Noxious Weed is Wide-Spread on Maui, Eradication Underway on Big IslandAugust 9, 2018, 1:04 PM HST · Updated August 9, 1:04 PM 2 Comments
The Big Island Invasive Species Committee is reporting that it is closing in on the successful eradication of Pampas Grass on Hawaiʻi Island.
The invasive species is a noxious weed and is considered one of Hawaiʻi’s most pervasive horticultural invaders.
The BIISC is is asking for the public’s help in locating any remaining plants.
Pampas grass is considered a significant threat in Hawaiʻi as a fuel for wildfires. Here on Maui, it has spread widely, growing in heavily vegetated marshes to sparse dry forests, even on the slopes of Haleakalā.
Two species of pampas grass occur in Hawaiʻi, Cortaderia jubata and Cortaderia selloana, and both are targeted on the state’s Noxious Weeds list.
Popular in the Victorian era for the showy plumes used in fashion and decor, the South American plant was shipped around the world in the late 1800s. In places like New Zealand, California, and Maui, pampas grass slowly became a problem as it spread far beyond its planting sites. Each clump of pampas grass is capable of producing thousands of lightweight seeds which are carried by the wind, reaching recorded distances as far as 20 miles from the parent plant.
In 2007, BIISC undertook the effort to remove pampas grass from the Big Island. An exhaustive search over several years revealed pampas grass in over two dozen locations around the island from Volcano to Kona.
Despite the razor sharp leaves, pampas grass is still sold throughout the world as an attractive planting for homeowners, and many of the plants were found on private property, including golf courses.
Joel Brunger, field operations supervisor for BIISC, explains that obtaining permission is always a challenge to any eradication plan. “We don’t have the authority to enter private property to look for or remove a plant, so we have to try to find the property owners and sometimes they are off-island or out of the country,” he notes. “This process can take months to years.”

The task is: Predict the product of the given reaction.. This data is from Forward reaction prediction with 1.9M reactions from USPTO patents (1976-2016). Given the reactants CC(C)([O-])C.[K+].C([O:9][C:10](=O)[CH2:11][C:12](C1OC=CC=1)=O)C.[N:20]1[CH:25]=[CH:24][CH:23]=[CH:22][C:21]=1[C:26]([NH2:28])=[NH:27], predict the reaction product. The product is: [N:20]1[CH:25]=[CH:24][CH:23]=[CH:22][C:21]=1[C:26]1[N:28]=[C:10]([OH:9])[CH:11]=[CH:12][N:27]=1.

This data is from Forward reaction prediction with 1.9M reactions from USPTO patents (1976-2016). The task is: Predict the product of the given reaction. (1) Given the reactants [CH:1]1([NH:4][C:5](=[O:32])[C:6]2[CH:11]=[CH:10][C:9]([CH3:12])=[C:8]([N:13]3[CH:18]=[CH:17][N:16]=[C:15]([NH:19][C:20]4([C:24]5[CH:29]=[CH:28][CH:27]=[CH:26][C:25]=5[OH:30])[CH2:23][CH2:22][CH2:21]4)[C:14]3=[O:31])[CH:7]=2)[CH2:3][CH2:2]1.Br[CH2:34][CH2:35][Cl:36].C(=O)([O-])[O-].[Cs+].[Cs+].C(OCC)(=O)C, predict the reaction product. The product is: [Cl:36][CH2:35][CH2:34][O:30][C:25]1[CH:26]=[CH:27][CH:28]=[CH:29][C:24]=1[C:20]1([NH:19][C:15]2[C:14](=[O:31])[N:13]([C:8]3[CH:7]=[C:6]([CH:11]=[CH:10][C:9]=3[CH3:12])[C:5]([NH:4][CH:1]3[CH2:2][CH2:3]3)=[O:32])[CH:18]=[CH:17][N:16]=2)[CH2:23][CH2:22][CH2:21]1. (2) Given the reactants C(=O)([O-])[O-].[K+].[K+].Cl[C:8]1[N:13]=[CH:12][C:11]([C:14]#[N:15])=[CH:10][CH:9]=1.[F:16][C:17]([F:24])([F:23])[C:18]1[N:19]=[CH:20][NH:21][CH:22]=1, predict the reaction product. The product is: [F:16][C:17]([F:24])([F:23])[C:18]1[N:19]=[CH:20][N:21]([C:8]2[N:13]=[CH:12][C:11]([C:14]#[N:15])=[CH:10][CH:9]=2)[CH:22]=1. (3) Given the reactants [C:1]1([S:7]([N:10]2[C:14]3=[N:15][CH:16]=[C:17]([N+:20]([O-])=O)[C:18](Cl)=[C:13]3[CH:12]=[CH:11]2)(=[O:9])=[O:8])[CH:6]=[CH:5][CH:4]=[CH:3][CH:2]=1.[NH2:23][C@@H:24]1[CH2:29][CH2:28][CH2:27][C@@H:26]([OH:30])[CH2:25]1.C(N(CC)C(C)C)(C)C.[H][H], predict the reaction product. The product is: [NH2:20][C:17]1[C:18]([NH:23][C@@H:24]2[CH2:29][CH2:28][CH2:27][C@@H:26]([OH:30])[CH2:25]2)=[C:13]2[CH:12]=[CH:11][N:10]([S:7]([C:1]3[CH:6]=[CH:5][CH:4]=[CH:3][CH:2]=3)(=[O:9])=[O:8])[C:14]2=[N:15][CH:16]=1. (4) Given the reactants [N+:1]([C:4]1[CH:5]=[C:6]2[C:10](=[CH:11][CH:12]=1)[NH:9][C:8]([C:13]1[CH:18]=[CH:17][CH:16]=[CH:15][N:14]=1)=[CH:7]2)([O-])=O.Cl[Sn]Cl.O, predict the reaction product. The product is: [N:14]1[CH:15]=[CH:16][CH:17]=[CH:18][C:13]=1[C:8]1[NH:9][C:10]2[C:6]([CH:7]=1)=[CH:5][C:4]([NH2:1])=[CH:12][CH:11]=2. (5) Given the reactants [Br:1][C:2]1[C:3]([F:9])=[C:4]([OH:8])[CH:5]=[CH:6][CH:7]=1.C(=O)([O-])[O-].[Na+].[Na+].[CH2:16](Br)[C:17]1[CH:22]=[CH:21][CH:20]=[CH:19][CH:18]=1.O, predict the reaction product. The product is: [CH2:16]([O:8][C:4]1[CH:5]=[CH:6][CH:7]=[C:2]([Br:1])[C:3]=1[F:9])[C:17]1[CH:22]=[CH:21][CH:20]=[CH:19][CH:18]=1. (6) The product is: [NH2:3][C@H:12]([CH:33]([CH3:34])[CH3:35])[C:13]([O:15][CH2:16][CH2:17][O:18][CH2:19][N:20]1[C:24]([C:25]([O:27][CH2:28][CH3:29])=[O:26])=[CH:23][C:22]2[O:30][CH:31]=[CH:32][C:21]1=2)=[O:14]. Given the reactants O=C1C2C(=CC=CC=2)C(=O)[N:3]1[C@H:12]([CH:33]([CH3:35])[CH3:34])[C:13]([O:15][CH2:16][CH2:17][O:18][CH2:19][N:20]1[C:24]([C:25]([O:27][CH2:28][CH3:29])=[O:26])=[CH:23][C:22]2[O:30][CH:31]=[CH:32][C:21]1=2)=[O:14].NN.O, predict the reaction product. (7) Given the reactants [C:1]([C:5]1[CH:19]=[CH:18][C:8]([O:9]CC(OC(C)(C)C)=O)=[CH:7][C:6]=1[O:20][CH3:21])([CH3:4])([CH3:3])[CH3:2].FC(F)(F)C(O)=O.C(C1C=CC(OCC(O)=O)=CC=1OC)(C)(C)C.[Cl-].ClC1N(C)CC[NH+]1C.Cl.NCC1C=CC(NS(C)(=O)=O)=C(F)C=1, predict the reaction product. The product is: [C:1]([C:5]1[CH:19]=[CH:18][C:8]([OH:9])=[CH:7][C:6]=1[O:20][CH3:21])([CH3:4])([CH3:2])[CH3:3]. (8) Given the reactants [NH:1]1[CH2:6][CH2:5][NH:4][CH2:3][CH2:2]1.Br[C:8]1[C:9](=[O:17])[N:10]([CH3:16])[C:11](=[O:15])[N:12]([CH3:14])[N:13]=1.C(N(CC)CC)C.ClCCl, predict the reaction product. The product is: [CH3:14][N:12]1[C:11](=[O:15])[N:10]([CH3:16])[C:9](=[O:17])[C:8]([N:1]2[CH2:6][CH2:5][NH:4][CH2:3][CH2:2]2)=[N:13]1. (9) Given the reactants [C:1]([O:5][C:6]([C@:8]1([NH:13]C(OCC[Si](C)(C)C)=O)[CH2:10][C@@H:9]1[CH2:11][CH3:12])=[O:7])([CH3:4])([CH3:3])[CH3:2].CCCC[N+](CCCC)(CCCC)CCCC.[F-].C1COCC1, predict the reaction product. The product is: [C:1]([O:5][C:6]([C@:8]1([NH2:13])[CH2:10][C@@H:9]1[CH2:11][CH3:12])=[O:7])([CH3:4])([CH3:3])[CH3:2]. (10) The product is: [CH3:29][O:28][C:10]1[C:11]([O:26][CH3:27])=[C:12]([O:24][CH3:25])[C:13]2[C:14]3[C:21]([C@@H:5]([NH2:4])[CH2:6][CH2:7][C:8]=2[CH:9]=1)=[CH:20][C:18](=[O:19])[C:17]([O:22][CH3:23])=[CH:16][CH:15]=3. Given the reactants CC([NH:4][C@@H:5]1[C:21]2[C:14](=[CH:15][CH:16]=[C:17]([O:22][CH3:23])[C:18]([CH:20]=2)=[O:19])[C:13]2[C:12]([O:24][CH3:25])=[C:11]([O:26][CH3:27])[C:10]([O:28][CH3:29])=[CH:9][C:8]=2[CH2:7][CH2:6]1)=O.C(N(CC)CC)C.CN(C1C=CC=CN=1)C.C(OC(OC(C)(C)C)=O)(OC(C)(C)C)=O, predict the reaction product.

Brunger explained that when an invasive plant is found in an area, the BIISC team must do a thorough survey of the surrounding area to find additional plants. With a potential seed spread of up to 20 miles, pampas grass required a significant investment of time. Most homeowners, says Brunger, are cooperative and eager to support the removal of an invasive plant from their property.
“After the adult plants are removed, we have to return and conduct sweeps regularly for new sprouting keiki for as long as the seeds are viable. For pampas grass, that’s six years, so we can’t say the plant is eradicated until we haven’t seen any new plants in that area for at least six years.”
BIISC is asking the public to report any sightings of pampas grass. The grass grows in large clumps as high as 13 feet, with feathery plumes ranging from white to lavender in color. Pampas grass looks similar to sugarcane, but the leaves are narrower and form a corkscrew shape, and the plume is longer and fuller than cane blooms. Residents are asked to refrain from buying or planting pampas grass, as seeds can be purchased online and have twice been found in stores since the eradication effort began.
“It took us quite a while to get here,” says Brunger. “We would really hate to see all of that work undone because of one garden planting.”
Report sightings to BIISC at (808) 933-3340 or email firstname.lastname@example.org. Individuals are encouraged to send pictures of suspect plants via email or Facebook for quick identification.
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